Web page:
Predictive value of premorbid IQ, negative symptoms, and age for cognitive and social functions in Japanese patients with schizophrenia: A study using the Japanese version of the Brief Assessment of Cognition in Schizophrenia

Kazufumi Akiyama, Satoshi Saito, Atsushi Saito, Yuji Ozeki, Takashi Watanabe, Kumiko Fujii, Gyo Honda, Kazutaka Shimoda

Research output: Contribution to journalArticlepeer-review

Abstract

Enduring cognitive impairment in patients with schizophrenia represents a global health burden. The Japanese-language version of the Brief Assessment of Cognition in Schizophrenia (BACS) and the Japanese Adult Reading Test were administered to 288 patients with chronic schizophrenia and 308 unrelated healthy control subjects. The Japanese version of self-reported Social Functioning Scale (SFS) was administered to a subpopulation of 157 patients with schizophrenia. In patients with schizophrenia, premorbid IQ and age were significantly related to most of the BACS subdomains, composite score, and intra-individual variability of BACS subdomains, whereas negative symptoms were significantly related to all BACS indices. Dosages of the first-generation antipsychotics had a significant negative impact on Tower of London task and intra-individual variability of BACS subdomains. The relationship of symbol coding with age was significantly lower in patients than in healthy control subjects. Multiple regression analysis revealed that negative symptoms were significantly negatively related to the total SFS scale, whereas better performance of token motor task was associated with higher total SFS. The present study revealed the role of premorbid IQ, age, and negative symptoms in predicting cognitive performance, and the significant correlation of negative symptoms and token motor task with social function in patients with schizophrenia.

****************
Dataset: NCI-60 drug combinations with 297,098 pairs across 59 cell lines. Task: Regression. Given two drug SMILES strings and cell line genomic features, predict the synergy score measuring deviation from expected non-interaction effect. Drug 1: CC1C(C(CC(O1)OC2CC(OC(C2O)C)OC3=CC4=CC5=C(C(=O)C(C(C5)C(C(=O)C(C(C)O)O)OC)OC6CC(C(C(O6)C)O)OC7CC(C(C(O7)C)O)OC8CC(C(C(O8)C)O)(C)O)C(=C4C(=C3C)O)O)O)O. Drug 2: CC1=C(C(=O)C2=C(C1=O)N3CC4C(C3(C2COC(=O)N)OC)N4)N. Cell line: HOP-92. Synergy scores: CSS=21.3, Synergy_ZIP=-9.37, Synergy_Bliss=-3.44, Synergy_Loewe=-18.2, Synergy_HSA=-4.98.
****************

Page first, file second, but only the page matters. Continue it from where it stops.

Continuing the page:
Original languageEnglish (US)
Pages (from-to)663-671
Number of pages9
JournalPsychiatry Research
Volume246
DOIs
StatePublished - Dec 30 2016

ASJC Scopus subject areas

  • Psychiatry and Mental health
  • Biological Psychiatry

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